• skinnyuz2b says:

      Yes, MW, as much as I missed my old neighborhood on Dean Road, farm life had a lot to offer. And as I’m sure you remember, the water in those cow ponds wasn’t pure.

  2. That’s a pretty bad typo where I wrote, “the to god.” It’s supposed to say “to hold them together.” Blame it on my phone monkey who thinks he knows how to spell better than me.

  3. Mimmy Jain says:

    I do wish I had been a child with you, Mary, your life sounds straight out of an Enid Blyton. The closest I came to this was trying to create a concrete sculpture. We’d had some building work done at home and the builders had left behind a small pile of dry cement. Having watched them mix the cement with water and make a slurry for days, I was blown away by the notion that it looked so easy. Needless to say, what I had not noticed was how fast cement dries and how tough it is!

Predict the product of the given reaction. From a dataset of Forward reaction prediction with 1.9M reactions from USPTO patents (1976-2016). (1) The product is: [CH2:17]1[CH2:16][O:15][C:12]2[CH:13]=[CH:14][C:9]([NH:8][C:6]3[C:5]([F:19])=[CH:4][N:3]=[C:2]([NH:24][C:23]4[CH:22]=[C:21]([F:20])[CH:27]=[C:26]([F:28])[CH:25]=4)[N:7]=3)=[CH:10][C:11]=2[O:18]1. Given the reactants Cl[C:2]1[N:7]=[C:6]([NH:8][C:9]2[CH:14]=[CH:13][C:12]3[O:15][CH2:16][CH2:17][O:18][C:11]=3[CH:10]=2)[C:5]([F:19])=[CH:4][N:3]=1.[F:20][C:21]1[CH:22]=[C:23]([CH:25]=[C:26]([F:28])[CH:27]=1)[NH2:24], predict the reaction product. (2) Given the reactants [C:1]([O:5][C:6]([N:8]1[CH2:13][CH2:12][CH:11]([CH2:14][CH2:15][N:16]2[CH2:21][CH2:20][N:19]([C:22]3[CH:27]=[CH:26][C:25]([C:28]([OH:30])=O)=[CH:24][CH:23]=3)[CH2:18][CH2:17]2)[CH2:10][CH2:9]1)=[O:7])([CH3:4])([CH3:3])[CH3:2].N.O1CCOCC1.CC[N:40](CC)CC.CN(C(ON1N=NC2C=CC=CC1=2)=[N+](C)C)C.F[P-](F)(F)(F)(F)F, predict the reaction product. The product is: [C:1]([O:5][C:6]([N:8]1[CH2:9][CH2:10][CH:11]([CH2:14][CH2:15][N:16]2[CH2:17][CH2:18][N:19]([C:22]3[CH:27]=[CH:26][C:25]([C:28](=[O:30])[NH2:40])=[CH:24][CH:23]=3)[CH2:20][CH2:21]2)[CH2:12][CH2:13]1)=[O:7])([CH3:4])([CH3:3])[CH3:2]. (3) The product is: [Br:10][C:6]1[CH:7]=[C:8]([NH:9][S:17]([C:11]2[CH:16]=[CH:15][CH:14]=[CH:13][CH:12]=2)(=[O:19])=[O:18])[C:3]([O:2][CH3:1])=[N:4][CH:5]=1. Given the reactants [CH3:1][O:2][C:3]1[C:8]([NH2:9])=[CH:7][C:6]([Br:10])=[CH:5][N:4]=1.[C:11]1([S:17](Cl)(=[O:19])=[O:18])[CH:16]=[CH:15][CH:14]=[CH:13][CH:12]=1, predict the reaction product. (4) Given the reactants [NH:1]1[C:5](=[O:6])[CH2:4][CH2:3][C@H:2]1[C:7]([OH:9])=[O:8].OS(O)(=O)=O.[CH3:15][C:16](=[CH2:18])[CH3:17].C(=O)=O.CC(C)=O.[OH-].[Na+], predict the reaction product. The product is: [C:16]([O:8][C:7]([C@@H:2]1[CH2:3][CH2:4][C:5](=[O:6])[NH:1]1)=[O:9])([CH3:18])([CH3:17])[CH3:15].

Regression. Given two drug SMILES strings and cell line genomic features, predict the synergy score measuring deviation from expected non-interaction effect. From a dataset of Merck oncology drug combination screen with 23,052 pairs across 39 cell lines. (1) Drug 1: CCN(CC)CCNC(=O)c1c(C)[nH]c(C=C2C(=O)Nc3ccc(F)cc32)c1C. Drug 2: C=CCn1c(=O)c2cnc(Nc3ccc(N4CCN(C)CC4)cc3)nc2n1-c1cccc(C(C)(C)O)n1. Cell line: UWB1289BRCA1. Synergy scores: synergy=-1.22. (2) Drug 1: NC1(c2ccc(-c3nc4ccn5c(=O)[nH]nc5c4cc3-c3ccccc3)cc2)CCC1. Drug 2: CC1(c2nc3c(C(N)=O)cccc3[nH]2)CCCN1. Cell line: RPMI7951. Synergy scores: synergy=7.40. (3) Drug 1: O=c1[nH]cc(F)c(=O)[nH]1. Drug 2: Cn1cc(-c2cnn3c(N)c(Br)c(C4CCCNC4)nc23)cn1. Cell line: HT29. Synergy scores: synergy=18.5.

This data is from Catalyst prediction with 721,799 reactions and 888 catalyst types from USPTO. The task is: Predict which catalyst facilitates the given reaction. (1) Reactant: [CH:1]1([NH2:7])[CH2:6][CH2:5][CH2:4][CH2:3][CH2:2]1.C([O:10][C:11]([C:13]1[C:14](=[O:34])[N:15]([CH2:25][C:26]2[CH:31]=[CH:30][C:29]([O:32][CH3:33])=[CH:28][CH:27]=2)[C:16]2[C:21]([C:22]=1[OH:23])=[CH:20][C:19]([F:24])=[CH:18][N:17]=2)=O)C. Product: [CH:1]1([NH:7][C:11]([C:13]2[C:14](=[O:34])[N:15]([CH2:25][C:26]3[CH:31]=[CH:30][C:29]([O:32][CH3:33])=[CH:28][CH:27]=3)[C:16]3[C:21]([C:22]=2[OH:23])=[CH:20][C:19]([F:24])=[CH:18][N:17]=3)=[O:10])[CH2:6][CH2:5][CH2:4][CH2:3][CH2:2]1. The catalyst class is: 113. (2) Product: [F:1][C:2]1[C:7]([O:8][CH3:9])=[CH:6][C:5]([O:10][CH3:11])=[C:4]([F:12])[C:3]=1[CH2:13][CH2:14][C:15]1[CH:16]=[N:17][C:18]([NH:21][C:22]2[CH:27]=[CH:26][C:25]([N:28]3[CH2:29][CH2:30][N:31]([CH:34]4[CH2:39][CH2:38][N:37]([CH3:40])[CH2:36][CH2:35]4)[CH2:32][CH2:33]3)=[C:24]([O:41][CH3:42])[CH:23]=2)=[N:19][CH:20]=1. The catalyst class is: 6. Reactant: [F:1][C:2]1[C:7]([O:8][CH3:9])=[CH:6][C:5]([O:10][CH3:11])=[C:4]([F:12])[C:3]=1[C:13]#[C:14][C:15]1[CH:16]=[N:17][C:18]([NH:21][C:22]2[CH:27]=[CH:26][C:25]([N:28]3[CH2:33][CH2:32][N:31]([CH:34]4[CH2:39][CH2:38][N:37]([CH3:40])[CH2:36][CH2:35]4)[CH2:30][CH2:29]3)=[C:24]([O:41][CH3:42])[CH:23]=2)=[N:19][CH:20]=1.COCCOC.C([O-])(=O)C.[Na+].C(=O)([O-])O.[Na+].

• skinnyuz2b says:

      Oh Mimmy, a pile of cement sounds like so much fun. And how creative of you. If only it didn’t dry so fast.
      So often, it’s the little pieces of childhood that are the most magical.

  4. C. Suresh says:

    Hahaha! Mary – it is almost sinful to be able to enjoy reading this for free – but, what the heck, I am a confessed sinner 🙂

    • skinnyuz2b says:

      Thanks, Suresh. I’m so flattered that you enjoyed my tale. Faulty designs can end up creating new inventions, such as our submersible rafts. I’m still not sure why they didn’t catch on.

  5. Glynis Jolly says:

    What is it about dirty waters that attract kids?

  6. sandemara says: